Realizing Aleman is complying with their orders, Sixto sends PACO, one of his men, to find Sasha (who has run off to help Olga). Viktor warns Max that his people might be planning something serious. Sasha gets into a fistfight with Paco and throws him overboard. One of Max’s old CIA contacts calls to say he smells a rat among U.S. officials, but Max is resigned to the fact that these politicians will win no matter what. The ship approaches a bridge, where Russian forces have set up to rappel down when it passes over. Also, CNN has set up cameras, waiting to capture an attack on video. Sasha and Olga, hiding in the shadows, are nearly killed by the Russian soldiers. With Olga safely in their hands, Sasha returns to the bridge, where he creates a diversion by telling Sixto and Jibrail about Paco jumping overboard. Olga leads the Russians to Max, Viktor, and Raimundo, who give them weapons and set them loose to track the hijackers. Cardone has Taloncorp send a bomb-filled barge to force the hijacked ship to capsize.
Raimundo tries to use a cutting torch to free the ship’s sealed-up crew, while Olga and Sasha use the diagrams to disable the fire alarm. The Taloncorp ship explodes, not coming close to capsizing the ship, just rocking it enough for Sasha to accidentally set off the fire alarm, rather than disabling it, which alerts Sixto to their location. A gunfight ensues, which distracts Sixto long enough for the cruise ship to get away. Enraged, Sixto aims the ship back at the Canal locks. He forces Max, Viktor, and Raimundo in front of a camera; Sasha has hacked the satellite to take over every TV channel in the world. With the world watching, Max announces that he discovered a political scheme to steal from a fund to build schools in Afghanistan. The White House tried to have him killed, but he survived and has the documents to prove it. He also says that Aleman — an honest man — made a deal with the terrorists, which was undermined by crooked “corporate terrorists” from the U.S. who stand to profit from the economic chaos. Raimundo and Viktor add their agreements to Max’s sentiments They release a statement that Max is both unstable and under duress. Aleman reaffirms his honest intentions. Sixto, feeling some cooperation from Aleman, decides to spare the lives of the hostages and continue toward Cuba — but a submarine appears in their path.
Sixto decides to release all of his men he and Jibrail prepare to detonate the bomb. They are near enough to land that hijackers can swim ashore safely. The ship reverses course, heading back toward the locks. Sasha finally releases the real crew, who swing into action to keep them from getting back to the locks. Max shoots Sixto, who crawls back to the bridge. Max follows, freeing the wheel and attempting a full reverse as Sixto dies. Jibrail goes after the detonator, but Viktor initiates hand-to-hand and kills the man. Viktor also learns they faked the radioactive signature. They soak the bomb. With the “dirty” threat neutralized, Cardone gives the order to strike the boat. Max, Viktor, and Raimundo head for lifeboats and get off just in time to avoid the explosion, which hurls them toward land. Max’s old CIA contact discovers Cardone was the one who planned to profit if this terrorist attack succeeded. He’s arrested. Max washes ashore and immediately calls Lourdes, who is safe in Costa Rica. Max’s position at the CIA is reinstated.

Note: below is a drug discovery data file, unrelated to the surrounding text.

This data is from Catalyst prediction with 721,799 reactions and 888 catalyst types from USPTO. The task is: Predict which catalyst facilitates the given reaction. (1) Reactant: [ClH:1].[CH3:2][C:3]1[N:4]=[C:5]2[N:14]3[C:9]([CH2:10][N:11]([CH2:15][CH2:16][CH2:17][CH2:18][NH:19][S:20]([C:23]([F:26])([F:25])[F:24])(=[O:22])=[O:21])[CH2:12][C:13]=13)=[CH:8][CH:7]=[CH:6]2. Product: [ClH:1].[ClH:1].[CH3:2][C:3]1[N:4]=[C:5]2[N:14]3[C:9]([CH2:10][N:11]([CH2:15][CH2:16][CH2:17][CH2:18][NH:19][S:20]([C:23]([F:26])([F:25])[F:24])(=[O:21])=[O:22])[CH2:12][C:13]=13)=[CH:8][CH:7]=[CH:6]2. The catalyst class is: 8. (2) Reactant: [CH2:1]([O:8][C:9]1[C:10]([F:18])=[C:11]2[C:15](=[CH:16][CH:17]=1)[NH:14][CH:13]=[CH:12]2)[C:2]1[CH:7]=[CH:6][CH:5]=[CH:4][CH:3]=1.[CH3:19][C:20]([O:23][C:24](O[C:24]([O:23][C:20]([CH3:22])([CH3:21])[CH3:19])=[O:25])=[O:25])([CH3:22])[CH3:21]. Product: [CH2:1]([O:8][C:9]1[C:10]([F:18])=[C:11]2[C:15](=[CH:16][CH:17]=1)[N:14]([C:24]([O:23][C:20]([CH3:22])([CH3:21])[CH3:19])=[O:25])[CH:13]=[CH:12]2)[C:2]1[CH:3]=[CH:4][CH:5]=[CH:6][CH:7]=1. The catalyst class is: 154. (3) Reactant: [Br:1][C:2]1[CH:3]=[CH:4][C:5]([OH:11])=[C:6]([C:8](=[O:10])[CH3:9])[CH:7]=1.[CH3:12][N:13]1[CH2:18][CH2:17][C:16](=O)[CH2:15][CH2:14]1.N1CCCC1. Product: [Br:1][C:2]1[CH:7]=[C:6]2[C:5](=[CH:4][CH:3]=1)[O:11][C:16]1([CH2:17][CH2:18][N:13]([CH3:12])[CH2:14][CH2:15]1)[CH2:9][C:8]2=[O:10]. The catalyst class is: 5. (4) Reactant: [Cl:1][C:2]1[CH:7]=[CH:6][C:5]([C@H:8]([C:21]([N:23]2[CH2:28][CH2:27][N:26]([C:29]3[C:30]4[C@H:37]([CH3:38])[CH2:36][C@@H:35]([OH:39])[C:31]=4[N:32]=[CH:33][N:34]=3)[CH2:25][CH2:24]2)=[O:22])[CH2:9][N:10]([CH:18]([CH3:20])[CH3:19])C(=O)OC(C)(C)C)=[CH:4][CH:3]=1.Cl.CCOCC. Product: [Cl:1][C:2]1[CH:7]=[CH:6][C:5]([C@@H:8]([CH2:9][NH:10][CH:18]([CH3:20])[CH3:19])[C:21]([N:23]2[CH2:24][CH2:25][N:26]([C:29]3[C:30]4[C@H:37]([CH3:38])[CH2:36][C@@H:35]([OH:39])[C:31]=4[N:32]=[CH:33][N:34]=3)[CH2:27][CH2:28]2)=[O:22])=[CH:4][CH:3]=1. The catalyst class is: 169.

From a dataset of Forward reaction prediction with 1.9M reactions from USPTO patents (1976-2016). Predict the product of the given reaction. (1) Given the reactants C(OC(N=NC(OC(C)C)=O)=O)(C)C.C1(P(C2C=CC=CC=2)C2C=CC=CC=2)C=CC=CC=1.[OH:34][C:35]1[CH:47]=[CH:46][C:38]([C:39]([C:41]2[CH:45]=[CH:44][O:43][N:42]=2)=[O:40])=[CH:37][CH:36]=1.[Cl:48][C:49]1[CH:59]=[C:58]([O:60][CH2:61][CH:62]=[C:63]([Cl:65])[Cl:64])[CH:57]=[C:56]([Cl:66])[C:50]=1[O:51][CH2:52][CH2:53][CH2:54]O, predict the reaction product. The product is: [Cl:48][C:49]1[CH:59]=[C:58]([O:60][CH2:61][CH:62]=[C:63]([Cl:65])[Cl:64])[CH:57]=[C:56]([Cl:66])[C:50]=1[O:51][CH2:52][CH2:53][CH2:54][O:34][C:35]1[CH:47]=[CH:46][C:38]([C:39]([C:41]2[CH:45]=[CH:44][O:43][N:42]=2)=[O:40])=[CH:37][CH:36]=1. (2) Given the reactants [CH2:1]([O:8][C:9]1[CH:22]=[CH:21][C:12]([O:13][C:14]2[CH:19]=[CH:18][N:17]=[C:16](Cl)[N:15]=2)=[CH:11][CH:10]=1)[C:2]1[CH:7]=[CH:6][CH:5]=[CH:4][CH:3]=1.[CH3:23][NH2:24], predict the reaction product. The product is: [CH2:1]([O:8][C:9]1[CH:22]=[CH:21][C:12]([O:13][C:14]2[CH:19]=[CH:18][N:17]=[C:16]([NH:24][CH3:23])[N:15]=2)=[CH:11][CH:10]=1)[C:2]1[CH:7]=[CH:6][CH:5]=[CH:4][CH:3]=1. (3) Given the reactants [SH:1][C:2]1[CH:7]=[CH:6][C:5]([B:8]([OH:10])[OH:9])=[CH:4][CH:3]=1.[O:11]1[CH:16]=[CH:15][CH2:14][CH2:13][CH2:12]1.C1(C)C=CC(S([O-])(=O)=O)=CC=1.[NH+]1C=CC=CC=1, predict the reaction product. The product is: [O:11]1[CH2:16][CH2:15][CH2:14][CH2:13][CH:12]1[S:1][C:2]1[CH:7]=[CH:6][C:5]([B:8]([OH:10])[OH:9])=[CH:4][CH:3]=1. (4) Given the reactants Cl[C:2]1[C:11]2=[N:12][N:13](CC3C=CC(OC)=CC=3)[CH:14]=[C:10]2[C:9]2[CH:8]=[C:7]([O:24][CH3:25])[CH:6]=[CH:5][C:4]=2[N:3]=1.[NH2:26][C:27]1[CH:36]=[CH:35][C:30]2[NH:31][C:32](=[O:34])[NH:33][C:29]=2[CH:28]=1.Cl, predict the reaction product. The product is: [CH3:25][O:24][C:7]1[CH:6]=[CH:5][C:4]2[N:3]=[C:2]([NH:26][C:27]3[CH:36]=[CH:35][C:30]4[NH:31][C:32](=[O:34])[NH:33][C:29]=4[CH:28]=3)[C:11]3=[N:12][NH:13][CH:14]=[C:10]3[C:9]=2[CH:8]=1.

The problem is, the characters we’re supposed to care about — mainly Max, but to a lesser extent Viktor, Raimundo, Sasha, and Olga — are given roughly as much narrative importance as the talking-head ambassadors and military officials. They all lack the depth to be truly compelling, but worse than that, they spend most of their time not doing anything. They spend more time discussing what they should do than actually doing it, and the plot swirls around them, trying to throw in twists to make things more interesting, but it’s not that interesting to see F-18s scrambled, then cut to our heroes sitting in a bunker, discussing what they could maybe do if they had access to this, that, and the other. Without leads who either drive or react assertively to the story, it’s literally just two hours of yammering, with some shootouts and explosions at the end.
It’s a thriller that doesn’t thrill, pulling bits and pieces of contemporary world affairs to cobble together a plot that doesn’t come close to the oddness of actual contemporary world affairs. What’s happening in the real world is vastly more interesting and creepy, so why pay to see a dramatization that pales in comparison to the real thing? Besides that, with its attempts to tackle myriad hot-button issues (piracy, terrorism, global relations, corporatization of government, etc., etc.), the whole thing may end up having a dated feel by the time it hits theatres. It already is dated, with the terrorists’ big scheme to cause chaos in world financial markets — they’re too late.
I’m not sure if they know who the audience is. The machinations of the plot make it feel like a goofy, overblown early-’90s action movie (it’s almost a hybrid of the two Under Siege movies, only without central characters actively trying to stop the terrorists), but the endless talking and political sermonizing will leave action fans unsatisfied. However, the politics are too simple-minded and uninteresting to lure in the politically savvy audience it appears to be aiming at.
Posted by D. B. Bates on October 21, 2008 12:47 PM